Radar is a male gyrfalcon (Falco rusticolus), pronounced "jeer-falcon," and prairie falcon (Falco mexicanus) hybrid. Unlike all of the other birds in the club, Radar was born in captivity. For the first ten years of his life, he was owned and flown by a devoted falconer, but in 2008 was attacked by another bird being kept by the falconer at the time. The other bird attempted to pull Radar underneath the door of his enclosure, in the process scalping Radar and damaging his right wing severely enough that he can no longer fly well enough to hunt. The falconer, unable to give him the care he now requires, surrendered him to the club.
Hybrid falcons are exceptionally rare in the wild, although they have been spotted occasionally. Much more commonly, hybrids are a result of humans crossing two species for use in the hunting sport of falconry, which is the act of catching live prey using trained raptors. Hybrids are most often made in an attempt to maximize traits specific to different species, such as speed, loyalty, size, hardiness, and the passion to pursue and hunt.
Prairie falcons are native to the western part of North America, and are close in size to the peregrine falcon. They can be easily distinguished from peregrines, as prairie falcons are a sandy brown on the back, and the same sandy color mottled with white on their fronts, while peregrines are a distinctive blue-gray color. In flight, a distinctive dark "wing pit" area distinguishes prairie falcons from the others. Like all falcons, prairies have malar stripes, long pointed wings, dark eyes, a falcon’s tooth on each side of the beak, and specialized bones in the nostril that assist with breathing during dives.
Prey consists of birds, which are caught in midair, and small mammals. Prairie falcons are highly versatile hunters, and will attack in several different ways at many different kinds of prey. Their hunting style is primarily to skim at high speed roughly about a meter from the ground, hoping to flush quarry, which they will then pursue using a range of attack styles. Like the peregrine falcon, they can attack from a stoop dive, but this is less common.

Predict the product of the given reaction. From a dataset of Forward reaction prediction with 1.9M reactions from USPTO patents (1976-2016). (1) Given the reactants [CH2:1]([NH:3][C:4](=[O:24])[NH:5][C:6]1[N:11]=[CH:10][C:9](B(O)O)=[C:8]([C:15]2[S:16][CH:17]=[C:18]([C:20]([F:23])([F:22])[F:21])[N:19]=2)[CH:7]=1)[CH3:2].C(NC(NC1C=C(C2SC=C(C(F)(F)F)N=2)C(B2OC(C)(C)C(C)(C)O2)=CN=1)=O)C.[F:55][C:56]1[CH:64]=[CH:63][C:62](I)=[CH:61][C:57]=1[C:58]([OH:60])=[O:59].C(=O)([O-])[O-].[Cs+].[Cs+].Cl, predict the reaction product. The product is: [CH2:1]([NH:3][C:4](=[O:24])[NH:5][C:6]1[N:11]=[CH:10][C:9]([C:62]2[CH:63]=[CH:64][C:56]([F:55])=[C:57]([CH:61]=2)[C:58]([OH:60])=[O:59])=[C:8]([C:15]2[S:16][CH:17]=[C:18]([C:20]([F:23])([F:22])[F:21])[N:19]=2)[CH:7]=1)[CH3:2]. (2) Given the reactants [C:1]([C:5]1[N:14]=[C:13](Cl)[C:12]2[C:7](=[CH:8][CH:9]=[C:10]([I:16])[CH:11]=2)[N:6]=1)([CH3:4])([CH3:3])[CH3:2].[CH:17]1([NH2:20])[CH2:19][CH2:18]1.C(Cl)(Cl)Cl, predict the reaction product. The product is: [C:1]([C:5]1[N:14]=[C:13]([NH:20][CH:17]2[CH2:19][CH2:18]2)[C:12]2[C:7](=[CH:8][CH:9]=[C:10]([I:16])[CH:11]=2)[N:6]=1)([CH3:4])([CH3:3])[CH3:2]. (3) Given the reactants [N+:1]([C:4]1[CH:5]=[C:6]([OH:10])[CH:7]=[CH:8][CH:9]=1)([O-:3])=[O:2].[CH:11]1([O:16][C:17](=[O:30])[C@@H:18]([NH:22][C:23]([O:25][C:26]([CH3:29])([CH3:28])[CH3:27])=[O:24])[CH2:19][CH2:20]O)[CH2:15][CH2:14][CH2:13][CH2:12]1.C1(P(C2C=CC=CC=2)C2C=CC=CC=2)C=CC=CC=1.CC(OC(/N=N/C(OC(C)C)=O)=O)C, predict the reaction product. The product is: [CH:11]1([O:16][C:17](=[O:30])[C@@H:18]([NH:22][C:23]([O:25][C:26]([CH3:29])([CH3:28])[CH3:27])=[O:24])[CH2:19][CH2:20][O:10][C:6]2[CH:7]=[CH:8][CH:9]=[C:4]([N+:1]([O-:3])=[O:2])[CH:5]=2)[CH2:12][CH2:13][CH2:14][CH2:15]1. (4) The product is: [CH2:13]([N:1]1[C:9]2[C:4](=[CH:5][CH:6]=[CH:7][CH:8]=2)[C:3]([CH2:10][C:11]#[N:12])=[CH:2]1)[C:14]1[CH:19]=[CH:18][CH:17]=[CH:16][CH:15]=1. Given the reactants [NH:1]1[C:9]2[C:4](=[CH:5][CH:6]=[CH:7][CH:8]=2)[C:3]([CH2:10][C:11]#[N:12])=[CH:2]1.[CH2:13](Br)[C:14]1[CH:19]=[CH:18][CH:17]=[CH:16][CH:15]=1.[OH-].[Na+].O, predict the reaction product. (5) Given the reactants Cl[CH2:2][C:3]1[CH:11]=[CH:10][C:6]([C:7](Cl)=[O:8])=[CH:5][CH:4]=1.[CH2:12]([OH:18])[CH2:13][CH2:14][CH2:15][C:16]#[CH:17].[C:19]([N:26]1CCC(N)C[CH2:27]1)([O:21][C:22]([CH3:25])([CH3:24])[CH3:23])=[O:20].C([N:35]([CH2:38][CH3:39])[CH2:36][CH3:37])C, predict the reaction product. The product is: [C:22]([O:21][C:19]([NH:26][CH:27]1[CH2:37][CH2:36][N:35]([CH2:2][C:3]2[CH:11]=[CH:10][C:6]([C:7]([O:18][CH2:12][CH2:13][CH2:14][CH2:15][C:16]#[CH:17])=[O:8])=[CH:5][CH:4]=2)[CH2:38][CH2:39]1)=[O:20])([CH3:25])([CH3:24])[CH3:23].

Prairie falcons nest on flat ledges in medium to high cliff faces, which they prefer to be facing south or southwest. When looking for prairie falcons, the presence of whitewash (from the mutes, or feces, of the bird) on the cliff face and blowflies (accumulated around discarded food) will indicate birds in residence.
Gyrfalcons are the largest falcon in the world, comparable in size to large red-tailed hawks, and can be found in the northern and near-arctic parts of the US and Canada, Europe and Asia. Like many other raptor species, gyrfalcons can be variable in coloration, some individuals being nearly black and others nearly white. More commonly, they are a heavily spotted dark gray down the back with dark gray speckles on the front. The farther north they are found, the lighter in color they tend to be.
Gyrfalcons prefer to live in open tundra and mountains, with a few trees and cliffs. They prefer to hunt in open areas with a few trees, and typical quarry consists of medium sized birds such as ptarmigan, grouse, pheasants, ducks, and geese, although they can and will take rabbits and snowshoe hares in a pinch. They are extremely tenacious hunters, and will chase their quarry upwards of several miles before giving up.
Gyrfalcons are one of the most traditional birds used in falconry, and are the most highly prized, both in days past and today. They were so valuable that they were given as gifts to heads of states and kings, and were used to pay ransom on kidnapped nobles. For example: during the crusades in 1396, the Duke of Burgundy's son was ransomed for twelve Greenland gyrfalcons; also during the crusades, King Richard the Lionhearted took his birds with him, and when he was captured part of his ransom was two of his white gyrfalcons. Gyrfalcons were and are prized for their size, ability and willingness to take large and useful prey, and their sheer power and beauty.